New York’s attorney general is looking into possible unfair advantages employees of DraftKings and FanDuel may have when competing in daily fantasy sports competitions on websites other than those of their employers.
Atty. Gen. Eric Schneiderman sent letters to both companies on Tuesday, asking for details of any investigations into employees who “may have gained an unfair, financial advantage in a contest known as Daily Fantasy Football.”
Schneiderman wants to know who compiles and has access to data and other inside information about the companies’ games and the people who play them. In addition, ESPN reports, he would like to find out how that data is stored and protected as well as policies on sharing that information.
The letters came hours after both companies temporarily barred their employees from playing daily fantasy sports on any site, and issued a joint statement defending the integrity of their industry.
On the same day, ESPN announced that it was removing DraftKings sponsorship from elements within its shows but would still air the company’s commercials. The network said in a statement that the move is standard when “covering significant news, to avoid any suggestion of influence on our coverage.”
Last week, DraftKings employee Ethan Haskell admitted to inadvertently releasing company data that showed which NFL players were most used in lineups submitted to a site contest called Millionaire Maker. Haskell won $350,000 on FanDuel that same week.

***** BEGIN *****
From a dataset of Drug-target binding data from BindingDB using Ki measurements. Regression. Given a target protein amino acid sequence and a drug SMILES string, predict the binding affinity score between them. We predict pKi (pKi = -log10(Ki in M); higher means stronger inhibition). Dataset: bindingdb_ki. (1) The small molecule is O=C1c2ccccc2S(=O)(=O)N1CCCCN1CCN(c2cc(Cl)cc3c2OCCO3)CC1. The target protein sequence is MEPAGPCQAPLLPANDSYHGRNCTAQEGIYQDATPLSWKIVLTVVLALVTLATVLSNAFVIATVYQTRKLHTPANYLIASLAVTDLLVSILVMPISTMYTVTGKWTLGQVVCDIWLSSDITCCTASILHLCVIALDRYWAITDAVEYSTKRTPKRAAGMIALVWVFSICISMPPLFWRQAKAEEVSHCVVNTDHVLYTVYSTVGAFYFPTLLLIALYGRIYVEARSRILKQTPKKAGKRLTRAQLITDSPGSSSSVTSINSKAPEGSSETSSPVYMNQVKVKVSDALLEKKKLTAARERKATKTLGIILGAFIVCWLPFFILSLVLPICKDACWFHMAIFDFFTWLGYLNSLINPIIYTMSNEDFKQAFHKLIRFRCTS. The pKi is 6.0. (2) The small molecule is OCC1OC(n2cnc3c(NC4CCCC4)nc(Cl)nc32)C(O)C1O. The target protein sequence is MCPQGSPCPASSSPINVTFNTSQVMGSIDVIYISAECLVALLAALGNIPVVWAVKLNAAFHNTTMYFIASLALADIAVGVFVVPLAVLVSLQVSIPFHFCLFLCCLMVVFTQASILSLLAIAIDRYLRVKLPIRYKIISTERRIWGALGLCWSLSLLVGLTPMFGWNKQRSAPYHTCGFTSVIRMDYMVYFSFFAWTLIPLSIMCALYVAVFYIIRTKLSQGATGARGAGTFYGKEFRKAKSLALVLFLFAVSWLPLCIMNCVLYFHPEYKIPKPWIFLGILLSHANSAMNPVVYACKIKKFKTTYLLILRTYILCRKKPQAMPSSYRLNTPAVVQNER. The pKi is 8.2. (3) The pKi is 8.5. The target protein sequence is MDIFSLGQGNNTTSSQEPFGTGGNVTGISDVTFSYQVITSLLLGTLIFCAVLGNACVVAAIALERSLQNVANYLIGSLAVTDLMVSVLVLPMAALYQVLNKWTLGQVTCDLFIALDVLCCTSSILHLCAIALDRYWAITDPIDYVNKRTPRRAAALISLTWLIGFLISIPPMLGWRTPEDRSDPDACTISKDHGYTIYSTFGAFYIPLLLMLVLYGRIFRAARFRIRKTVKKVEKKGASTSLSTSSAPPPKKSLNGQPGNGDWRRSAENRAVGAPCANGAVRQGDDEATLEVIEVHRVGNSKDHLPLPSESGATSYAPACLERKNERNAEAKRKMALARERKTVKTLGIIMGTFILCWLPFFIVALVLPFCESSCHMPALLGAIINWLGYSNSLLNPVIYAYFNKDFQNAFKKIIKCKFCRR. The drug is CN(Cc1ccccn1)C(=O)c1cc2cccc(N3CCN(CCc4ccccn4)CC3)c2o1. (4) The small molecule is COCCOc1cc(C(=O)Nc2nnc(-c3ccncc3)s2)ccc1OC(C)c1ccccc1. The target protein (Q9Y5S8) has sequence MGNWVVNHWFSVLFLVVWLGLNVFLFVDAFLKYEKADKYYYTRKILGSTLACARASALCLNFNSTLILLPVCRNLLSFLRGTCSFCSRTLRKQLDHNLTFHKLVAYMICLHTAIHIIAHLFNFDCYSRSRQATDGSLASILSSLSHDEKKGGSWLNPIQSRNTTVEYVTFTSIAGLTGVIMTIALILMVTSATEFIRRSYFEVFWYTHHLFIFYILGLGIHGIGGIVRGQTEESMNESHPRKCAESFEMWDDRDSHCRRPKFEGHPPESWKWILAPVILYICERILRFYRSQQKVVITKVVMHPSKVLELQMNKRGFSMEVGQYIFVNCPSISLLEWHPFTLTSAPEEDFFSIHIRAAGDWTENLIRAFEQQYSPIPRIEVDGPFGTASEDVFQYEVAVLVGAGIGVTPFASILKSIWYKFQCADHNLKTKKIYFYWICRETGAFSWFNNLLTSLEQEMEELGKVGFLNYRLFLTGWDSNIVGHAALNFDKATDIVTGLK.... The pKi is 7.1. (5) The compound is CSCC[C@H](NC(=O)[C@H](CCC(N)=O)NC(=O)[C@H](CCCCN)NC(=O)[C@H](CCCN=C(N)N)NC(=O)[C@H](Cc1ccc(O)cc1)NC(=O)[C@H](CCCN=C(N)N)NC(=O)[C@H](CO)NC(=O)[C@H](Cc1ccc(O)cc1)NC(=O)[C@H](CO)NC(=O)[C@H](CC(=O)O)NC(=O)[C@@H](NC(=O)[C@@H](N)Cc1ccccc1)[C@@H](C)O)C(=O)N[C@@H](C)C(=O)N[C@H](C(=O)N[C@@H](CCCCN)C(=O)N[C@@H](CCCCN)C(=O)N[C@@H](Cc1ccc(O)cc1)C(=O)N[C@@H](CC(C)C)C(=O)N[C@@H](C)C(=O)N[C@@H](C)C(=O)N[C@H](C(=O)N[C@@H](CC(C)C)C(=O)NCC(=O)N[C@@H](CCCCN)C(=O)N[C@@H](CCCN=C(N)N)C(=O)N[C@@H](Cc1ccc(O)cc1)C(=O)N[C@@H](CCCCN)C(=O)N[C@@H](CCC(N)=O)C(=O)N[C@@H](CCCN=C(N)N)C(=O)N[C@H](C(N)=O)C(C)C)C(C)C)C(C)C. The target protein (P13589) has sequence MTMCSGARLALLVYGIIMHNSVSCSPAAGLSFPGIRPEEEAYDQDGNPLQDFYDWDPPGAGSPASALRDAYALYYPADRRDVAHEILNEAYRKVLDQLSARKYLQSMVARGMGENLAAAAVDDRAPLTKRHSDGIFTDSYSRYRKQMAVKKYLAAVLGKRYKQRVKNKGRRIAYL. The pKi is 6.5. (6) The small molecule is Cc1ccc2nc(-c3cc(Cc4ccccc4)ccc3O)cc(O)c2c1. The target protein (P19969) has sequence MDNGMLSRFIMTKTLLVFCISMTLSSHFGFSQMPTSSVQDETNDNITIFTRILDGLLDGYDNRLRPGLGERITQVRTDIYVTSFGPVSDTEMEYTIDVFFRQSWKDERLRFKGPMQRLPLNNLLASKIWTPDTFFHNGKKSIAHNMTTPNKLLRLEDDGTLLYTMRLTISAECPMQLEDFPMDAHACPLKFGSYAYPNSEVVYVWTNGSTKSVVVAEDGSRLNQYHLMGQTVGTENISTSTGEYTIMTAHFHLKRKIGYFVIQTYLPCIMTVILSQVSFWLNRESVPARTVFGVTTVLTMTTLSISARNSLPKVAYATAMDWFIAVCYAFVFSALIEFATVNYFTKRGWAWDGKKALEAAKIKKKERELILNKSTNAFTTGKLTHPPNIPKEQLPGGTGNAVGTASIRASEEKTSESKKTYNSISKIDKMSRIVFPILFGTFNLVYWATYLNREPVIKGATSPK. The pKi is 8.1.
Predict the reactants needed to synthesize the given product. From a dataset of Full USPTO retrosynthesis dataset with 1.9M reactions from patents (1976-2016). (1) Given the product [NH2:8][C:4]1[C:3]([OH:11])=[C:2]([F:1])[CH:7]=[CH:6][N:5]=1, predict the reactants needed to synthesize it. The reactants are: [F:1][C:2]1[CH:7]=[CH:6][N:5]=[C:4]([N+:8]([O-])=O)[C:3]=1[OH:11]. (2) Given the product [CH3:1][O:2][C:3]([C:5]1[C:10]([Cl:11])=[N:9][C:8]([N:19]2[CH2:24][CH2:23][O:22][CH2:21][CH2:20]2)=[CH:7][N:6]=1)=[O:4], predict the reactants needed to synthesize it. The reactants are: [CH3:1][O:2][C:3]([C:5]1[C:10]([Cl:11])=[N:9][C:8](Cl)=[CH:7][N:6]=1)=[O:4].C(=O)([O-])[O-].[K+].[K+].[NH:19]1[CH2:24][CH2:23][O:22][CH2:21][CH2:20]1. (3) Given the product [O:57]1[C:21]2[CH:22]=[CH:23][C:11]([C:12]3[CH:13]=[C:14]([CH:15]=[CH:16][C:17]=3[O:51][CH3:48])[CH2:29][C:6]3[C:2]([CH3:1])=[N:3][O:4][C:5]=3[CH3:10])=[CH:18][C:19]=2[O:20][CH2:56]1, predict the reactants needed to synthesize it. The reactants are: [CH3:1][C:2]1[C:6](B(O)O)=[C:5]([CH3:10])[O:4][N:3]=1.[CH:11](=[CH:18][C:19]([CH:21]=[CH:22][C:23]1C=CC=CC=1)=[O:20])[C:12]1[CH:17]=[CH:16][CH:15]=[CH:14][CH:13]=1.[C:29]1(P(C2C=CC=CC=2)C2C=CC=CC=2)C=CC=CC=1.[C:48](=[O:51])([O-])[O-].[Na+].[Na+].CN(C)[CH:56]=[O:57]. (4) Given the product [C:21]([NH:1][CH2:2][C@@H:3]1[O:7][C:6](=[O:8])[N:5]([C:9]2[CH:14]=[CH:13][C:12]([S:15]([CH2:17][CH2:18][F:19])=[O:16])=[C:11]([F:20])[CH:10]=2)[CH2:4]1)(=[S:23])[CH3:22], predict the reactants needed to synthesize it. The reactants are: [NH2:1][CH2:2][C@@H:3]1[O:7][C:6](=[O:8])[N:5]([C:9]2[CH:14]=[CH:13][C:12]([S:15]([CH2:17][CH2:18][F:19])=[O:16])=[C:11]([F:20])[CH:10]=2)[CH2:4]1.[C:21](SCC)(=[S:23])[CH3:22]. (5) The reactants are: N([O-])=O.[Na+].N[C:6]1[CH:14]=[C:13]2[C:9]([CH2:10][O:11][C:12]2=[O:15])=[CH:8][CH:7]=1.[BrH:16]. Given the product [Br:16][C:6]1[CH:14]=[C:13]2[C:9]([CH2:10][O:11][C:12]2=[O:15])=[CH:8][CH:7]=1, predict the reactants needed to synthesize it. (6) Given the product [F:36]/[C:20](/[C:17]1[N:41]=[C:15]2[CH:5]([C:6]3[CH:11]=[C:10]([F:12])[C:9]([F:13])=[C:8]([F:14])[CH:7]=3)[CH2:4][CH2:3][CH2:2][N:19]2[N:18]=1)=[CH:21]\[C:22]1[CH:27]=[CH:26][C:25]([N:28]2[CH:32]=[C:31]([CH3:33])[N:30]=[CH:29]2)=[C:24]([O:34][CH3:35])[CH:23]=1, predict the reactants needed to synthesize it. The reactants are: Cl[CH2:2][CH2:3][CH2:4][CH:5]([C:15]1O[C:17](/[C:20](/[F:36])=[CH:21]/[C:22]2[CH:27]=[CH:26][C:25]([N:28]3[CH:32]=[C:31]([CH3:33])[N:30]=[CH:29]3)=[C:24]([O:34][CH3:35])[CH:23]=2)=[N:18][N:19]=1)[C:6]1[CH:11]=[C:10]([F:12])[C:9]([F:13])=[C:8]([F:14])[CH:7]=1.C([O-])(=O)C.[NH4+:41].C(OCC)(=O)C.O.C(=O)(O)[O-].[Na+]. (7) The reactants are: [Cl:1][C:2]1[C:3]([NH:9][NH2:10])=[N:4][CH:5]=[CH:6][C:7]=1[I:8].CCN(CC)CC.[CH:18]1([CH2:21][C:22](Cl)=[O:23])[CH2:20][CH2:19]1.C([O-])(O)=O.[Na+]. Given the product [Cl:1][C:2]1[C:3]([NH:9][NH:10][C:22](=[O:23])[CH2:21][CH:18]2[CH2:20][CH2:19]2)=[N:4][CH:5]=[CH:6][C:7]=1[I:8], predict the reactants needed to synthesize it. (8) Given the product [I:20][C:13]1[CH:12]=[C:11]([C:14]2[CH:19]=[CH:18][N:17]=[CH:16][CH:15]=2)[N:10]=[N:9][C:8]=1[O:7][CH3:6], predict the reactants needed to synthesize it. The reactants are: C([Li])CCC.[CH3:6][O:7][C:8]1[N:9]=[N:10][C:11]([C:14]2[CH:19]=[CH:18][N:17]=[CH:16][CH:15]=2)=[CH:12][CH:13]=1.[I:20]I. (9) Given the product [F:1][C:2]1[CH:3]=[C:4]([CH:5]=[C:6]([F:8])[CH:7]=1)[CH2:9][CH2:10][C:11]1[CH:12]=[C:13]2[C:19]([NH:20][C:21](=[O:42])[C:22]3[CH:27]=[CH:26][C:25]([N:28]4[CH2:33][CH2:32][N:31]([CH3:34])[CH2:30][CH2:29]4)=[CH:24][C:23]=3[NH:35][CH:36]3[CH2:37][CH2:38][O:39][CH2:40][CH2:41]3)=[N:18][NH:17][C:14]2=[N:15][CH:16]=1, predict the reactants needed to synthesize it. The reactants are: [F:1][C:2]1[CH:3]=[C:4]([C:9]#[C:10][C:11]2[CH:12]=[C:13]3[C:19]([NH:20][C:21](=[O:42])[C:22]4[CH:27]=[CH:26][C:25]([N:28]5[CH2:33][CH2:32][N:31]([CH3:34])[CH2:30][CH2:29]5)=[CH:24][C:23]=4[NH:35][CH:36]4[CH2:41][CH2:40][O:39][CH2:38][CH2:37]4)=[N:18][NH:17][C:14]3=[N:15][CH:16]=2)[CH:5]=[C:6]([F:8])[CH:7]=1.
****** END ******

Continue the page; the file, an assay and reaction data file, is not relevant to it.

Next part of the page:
After investigating the incident, DraftKings said Haskell’s roster was locked on FanDuel 40 minutes before he received the information from his own company. Still, there is growing concern that some employees may be using the data of their company to win prizes in contests offered by a competitor -- with some likening the practice to insider trading.
“These allegations, and your company’s subsequent statement, raise legal questions relating to the fairness, transparency, and security of FanDuel and the reliability of representations your company has made to customers,” Schneiderman wrote to FanDuel in a letter nearly identical to one he sent to DraftKings.
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